My aunt brought the best honey ham with pineapples stuck to it to the mix it once she got there. We brought my father’s famous green bean casserole. It was my favorite dish out of all of them, or so that is what I always told him. My real favorite was the dessert. My grandmother, on my dad’s side, would make the best chocolate brownies, at least 3 different pies (usually chocolate, pumpkin and pecan), and of course my favorite—the German chocolate cake, a simple cake, a chocolate cake with a pecan, coconut frosting.
The first time I saw the cake, I asked, “What is that nasty stuff covering up all the chocolate?”
My mother replied, “The best part, Lindsay. Frosting.”
“That is not frosting. That looks like poo.” I didn’t try German chocolate cake when I was younger. I was too afraid that it would ruin chocolate for me, my favorite food. If I could only eat chocolate and not gain weight, I would. I love when I put chocolate in my mouth and it melts like butter, tastes heavenly.
The only time we had German chocolate cake was on Thanksgiving. I never understood why we had it at that time of year, and I never thought of asking. I always thought it was because we are descendants of Germans. I do not know, but I’m going to keep on believing that the main reason we eat it is because we are thanking our German ancestors.
On my mother’s side, I am part German. My great grandparents, on my Grandpa’s side, emigrated from Russia in the early 1900’s. They lived in a German occupied city in Russia. They then moved to Denver, where they met and started a family.
On my father’s side, I am part English, Irish and Native American. We believe my grandfather was part Native American, but we don’t know for sure. My grandfather was adopted and he never wanted to find his birth parents. His sisters, however, found him, and they looked Native American. We still aren’t sure but want to find out more.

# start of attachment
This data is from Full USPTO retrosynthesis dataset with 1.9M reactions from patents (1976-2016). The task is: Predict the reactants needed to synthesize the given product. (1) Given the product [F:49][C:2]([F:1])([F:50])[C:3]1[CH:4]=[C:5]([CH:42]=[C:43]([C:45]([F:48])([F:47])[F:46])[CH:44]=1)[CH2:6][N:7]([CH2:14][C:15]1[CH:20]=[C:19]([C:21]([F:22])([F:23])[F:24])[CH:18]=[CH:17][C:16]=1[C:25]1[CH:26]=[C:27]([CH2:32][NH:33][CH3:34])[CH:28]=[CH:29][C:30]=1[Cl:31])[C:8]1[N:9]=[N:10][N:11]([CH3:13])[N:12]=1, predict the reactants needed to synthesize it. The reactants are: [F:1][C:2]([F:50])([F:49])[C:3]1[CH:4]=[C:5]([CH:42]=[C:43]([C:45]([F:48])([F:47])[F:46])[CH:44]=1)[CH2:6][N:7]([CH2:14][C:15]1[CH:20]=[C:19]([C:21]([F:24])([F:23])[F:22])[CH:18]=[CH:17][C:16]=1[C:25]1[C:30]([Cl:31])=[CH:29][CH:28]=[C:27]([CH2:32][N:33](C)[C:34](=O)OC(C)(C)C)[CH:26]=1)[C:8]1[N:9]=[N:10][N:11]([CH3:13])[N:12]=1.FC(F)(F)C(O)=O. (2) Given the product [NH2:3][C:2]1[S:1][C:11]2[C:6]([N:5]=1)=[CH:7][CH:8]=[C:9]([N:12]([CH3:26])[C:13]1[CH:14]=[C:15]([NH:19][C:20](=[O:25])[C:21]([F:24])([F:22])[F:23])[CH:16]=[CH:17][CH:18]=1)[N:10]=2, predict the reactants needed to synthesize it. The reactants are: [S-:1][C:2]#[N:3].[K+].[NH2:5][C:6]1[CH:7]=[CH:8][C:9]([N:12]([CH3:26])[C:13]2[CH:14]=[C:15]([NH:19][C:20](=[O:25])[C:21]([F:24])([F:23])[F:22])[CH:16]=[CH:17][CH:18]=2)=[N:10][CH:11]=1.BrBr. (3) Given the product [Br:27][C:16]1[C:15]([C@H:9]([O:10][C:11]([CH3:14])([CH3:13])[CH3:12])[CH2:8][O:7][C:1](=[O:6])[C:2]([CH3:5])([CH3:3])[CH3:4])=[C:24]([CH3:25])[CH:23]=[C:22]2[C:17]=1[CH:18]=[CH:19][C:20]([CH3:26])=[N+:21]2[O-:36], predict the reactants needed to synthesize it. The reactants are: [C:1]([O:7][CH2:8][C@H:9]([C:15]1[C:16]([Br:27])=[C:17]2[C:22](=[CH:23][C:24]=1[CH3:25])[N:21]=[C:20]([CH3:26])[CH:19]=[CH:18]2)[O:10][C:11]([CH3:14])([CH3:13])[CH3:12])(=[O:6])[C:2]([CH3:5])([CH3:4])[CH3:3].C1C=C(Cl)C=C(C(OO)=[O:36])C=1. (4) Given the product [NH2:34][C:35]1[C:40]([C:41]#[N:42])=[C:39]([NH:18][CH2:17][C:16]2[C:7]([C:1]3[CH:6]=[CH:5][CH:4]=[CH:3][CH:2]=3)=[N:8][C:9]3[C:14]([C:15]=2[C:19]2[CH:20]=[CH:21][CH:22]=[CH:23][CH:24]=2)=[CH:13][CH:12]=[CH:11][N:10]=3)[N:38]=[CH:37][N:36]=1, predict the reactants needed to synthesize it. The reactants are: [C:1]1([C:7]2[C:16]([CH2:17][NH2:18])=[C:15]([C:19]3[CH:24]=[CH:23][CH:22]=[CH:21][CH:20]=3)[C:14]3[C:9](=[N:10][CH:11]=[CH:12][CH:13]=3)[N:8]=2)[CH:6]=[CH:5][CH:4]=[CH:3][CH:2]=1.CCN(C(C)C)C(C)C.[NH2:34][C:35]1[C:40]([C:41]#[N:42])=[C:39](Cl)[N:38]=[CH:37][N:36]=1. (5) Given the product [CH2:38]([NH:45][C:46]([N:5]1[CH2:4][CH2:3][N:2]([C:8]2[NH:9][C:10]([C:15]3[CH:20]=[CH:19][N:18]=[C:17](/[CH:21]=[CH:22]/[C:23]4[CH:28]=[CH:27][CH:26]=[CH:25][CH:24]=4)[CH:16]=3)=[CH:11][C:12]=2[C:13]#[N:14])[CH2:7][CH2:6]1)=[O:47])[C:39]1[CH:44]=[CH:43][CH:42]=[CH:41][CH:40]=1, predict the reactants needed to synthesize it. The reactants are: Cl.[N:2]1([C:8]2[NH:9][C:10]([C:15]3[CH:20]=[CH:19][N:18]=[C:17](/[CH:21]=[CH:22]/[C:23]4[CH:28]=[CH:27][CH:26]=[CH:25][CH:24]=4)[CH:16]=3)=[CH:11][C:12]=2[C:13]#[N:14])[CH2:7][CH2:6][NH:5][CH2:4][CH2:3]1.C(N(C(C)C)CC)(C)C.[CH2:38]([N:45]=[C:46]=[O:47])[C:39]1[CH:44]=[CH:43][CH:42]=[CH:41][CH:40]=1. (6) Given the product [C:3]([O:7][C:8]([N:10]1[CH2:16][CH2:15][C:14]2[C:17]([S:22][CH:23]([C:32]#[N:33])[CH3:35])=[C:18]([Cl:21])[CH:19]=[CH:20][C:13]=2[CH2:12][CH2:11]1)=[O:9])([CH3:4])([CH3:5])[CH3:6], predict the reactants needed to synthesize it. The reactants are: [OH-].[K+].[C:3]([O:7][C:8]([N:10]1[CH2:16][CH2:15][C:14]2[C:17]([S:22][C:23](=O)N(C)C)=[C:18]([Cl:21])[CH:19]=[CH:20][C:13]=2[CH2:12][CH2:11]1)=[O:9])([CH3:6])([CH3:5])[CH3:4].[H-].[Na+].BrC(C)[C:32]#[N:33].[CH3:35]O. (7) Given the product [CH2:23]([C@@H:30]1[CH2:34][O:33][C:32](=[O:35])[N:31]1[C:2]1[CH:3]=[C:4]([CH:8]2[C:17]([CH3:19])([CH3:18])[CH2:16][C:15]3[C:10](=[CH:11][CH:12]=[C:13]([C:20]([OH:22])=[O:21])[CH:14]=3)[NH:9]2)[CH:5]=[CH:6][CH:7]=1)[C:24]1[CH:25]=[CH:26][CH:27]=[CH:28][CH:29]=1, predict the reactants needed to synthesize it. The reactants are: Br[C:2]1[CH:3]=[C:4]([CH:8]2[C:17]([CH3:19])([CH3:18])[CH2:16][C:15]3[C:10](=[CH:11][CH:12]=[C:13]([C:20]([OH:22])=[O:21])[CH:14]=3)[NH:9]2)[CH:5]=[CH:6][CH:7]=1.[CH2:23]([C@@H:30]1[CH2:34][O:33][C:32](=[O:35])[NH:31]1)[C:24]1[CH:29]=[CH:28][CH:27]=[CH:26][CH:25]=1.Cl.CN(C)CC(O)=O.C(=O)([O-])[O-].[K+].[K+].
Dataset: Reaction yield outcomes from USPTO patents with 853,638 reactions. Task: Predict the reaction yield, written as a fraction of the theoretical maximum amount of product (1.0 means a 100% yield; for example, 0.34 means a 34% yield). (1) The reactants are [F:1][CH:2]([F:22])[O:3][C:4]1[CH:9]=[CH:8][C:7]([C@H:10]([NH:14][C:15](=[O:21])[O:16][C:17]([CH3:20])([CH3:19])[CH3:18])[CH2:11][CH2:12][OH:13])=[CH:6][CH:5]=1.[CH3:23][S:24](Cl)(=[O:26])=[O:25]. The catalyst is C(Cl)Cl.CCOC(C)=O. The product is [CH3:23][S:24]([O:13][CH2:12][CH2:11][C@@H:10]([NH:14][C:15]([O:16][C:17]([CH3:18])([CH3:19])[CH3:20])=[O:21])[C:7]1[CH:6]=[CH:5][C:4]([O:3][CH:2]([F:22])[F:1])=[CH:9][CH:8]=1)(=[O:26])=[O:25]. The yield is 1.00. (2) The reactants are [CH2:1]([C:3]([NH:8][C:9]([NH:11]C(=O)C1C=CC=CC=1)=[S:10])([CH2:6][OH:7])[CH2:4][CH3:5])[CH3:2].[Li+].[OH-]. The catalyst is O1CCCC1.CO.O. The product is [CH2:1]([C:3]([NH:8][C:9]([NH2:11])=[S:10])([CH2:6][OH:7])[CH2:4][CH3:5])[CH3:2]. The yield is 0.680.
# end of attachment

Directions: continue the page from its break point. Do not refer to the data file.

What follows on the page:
By the time the food is ready, I start to get super hungry, so hungry it sounds like a lion is living in my stomach. Everyone gets excited when my grandma puts out the first dish, the turkey, the signal for everyone to help set up for our family buffet. The other children and I are the first ones in line. I grab a little of everything: turkey, ham, mashed potatoes and gravy, green bean casserole, cream corn, Hawaiian King rolls, cranberry jelly, stuffing from the turkey and some not from the turkey.
I fill my plate to its fullest, head to my table and set my plate down to go back for some Martinelli’s Sparkling Cider. Every bite I take my mouth waters. The food is so good. I eat it fast and go back for seconds. The turkey and ham are perfectly tender; they slice with ease. I then take long deep breathes so I can make room for dessert.
I sit at the kids’ table, wishing I could sit at the older table. I have always wanted to sit with all the adults and my older cousins. They let me sit with them after dinner when they were playing poker with toothpicks. I have no idea what they were playing, but they tried to teach me how to play. I do not understand why they had toothpicks, but I do not care. I was just excited that I got to sit and play a game with them!
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THOUGHT FOR THE DAY (for Charley): "What I look forward to is continued immaturity followed by death." Dave Barry (who turned 60 in 2007)
Thanks for visiting and happy Winter Solstice.